Compartmentalization defines life on earth. Considerable research has been directed towards constructing non-natural encapsulation systems such as droplets, liposomes, polymersomes, etc. to mimic natural systems and for advanced applications like drug delivery, catalysis and bioimaging. However, the size of such compartments is limited by the current microfabrication techniques ranging from tens of nanometers to a few hundred micrometers.
Natural cage-like structures (capsids) formed of some bacterial and viral proteins are interesting alternatives for compartmentalization; with the added advantage of having atomic control on the cage structure and dynamics. To enable specific encapsulation of cargo proteins in vitro and in vivo within capsids, we recently developed a general electrostatic tagging system. The capsid-forming enzyme lumazine synthase was engineered to have a negatively charged interior and cargo proteins were appended with a positively charged tag. The engineered capsid was later evolved in the laboratory to protect cells against the deleterious effects of a toxic protein (HIV protease) bearing a complementary tag.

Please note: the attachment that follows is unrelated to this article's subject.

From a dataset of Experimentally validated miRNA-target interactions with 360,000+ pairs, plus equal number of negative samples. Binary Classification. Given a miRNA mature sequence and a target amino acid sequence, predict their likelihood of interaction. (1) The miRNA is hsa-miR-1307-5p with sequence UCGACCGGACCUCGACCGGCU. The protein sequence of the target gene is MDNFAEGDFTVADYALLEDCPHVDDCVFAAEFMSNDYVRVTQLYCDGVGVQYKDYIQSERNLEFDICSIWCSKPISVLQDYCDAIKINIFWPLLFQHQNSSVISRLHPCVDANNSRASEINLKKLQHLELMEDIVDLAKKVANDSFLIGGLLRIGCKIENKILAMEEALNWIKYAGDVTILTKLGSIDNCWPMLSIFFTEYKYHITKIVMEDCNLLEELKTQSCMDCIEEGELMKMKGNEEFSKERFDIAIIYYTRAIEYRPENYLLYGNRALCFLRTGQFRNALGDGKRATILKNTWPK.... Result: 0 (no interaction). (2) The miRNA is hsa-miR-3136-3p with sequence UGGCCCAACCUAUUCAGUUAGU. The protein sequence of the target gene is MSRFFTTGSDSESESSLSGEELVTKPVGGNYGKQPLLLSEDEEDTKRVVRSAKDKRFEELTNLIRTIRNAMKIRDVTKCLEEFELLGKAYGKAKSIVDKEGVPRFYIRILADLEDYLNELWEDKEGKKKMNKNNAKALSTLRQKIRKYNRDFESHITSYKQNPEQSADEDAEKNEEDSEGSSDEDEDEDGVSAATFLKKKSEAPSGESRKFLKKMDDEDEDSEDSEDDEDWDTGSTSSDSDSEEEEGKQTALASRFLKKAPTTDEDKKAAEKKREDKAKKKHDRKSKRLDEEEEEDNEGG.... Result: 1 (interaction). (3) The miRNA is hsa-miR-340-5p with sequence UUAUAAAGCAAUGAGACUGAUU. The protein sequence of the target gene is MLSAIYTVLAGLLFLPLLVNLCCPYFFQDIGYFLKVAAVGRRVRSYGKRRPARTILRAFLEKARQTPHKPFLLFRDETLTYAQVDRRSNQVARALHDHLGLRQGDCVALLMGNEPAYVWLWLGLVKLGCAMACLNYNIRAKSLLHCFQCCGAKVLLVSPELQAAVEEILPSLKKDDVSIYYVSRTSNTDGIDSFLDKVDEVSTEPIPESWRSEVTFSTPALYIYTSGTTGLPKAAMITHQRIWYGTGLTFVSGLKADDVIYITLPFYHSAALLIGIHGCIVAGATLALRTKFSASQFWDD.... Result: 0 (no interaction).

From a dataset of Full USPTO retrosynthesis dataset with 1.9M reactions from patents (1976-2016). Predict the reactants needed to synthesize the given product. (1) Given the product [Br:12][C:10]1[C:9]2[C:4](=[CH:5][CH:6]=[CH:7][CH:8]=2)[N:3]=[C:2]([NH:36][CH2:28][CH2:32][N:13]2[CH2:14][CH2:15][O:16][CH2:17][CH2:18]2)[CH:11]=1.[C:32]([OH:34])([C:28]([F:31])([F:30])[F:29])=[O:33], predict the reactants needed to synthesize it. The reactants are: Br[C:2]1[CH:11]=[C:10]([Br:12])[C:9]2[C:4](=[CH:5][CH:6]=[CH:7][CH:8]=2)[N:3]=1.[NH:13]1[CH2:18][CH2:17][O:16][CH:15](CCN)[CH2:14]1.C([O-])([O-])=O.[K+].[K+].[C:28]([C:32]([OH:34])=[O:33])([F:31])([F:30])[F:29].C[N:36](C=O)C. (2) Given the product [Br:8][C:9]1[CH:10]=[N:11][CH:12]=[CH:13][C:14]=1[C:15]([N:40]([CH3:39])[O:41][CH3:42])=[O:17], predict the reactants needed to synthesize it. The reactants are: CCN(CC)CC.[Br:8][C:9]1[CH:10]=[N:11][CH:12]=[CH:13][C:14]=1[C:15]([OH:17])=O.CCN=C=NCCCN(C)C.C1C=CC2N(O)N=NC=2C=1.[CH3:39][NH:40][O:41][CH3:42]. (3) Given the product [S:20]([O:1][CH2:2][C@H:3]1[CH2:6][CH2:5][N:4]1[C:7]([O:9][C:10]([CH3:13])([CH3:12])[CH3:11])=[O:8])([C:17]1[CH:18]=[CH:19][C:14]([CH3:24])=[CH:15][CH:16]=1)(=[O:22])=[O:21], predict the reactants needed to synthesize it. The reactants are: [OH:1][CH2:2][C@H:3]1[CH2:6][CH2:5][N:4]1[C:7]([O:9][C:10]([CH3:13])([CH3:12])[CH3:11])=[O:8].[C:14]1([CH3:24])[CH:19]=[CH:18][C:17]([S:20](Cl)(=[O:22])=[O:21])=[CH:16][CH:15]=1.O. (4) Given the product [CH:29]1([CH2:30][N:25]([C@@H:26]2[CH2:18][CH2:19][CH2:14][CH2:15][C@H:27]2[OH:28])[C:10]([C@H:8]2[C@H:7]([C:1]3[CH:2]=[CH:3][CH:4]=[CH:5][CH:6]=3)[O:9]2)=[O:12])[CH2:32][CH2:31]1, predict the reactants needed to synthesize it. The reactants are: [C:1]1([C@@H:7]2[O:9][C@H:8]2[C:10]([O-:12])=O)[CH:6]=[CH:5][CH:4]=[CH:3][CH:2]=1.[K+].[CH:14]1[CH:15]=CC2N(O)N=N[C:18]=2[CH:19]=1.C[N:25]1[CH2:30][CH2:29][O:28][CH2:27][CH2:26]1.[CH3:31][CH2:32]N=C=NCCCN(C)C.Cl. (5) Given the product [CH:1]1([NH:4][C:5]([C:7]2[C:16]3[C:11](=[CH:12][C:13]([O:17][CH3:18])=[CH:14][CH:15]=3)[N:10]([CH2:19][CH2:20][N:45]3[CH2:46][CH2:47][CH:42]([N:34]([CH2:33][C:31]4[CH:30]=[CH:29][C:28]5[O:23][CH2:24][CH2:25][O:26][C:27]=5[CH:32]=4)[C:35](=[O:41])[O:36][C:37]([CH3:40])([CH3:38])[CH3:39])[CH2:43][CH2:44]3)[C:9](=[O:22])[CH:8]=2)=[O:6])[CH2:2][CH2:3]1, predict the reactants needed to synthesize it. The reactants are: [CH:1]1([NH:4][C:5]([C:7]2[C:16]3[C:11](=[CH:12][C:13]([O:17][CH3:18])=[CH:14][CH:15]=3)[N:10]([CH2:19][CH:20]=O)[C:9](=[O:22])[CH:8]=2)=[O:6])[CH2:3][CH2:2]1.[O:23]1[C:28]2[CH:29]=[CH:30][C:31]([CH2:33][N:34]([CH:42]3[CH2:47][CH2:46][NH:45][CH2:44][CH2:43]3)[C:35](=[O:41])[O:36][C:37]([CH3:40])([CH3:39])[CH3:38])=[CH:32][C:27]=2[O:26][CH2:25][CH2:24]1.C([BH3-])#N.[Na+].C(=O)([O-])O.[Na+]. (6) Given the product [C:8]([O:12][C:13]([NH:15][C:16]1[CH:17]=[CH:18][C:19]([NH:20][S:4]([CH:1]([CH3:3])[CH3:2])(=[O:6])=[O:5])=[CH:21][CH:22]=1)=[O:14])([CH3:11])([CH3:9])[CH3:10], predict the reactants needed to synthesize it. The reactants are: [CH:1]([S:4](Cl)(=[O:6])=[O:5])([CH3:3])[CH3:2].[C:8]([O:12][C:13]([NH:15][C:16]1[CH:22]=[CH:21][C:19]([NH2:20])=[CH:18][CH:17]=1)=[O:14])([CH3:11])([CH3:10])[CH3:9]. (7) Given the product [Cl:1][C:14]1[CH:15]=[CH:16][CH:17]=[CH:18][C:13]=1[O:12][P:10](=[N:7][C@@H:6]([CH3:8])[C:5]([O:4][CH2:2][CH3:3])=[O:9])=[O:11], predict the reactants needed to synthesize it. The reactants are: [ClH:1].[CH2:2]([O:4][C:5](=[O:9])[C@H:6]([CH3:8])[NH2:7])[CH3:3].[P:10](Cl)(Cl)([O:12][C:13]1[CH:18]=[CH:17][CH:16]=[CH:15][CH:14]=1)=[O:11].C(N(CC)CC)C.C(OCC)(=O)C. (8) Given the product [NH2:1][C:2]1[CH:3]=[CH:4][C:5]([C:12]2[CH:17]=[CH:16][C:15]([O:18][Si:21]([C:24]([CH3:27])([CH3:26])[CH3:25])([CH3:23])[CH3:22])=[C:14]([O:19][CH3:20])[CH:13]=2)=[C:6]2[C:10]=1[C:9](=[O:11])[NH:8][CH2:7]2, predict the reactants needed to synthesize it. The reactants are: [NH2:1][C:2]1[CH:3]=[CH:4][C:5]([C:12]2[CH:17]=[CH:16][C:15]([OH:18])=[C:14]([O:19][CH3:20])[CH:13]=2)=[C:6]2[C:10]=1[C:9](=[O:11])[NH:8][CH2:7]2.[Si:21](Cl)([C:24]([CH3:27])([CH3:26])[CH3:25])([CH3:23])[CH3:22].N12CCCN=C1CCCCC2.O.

Novel strategies for encapsulating two or more enzymes simultaneously, and other guests such as nanoparticles and drug molecules within the capsid are currently being investigated. Capsids filled with multiple enzymes will essentially function as nanoreactors in vitro or organelles in vivo, and thus have applications in nanotechnology and synthetic biology. Encapsulation of cargo and its controlled release is also being studied using other non-natural capsids. The dynamics of capsid formation is being probed in depth for enhanced protein encapsulation using various biochemical and biophysical assays.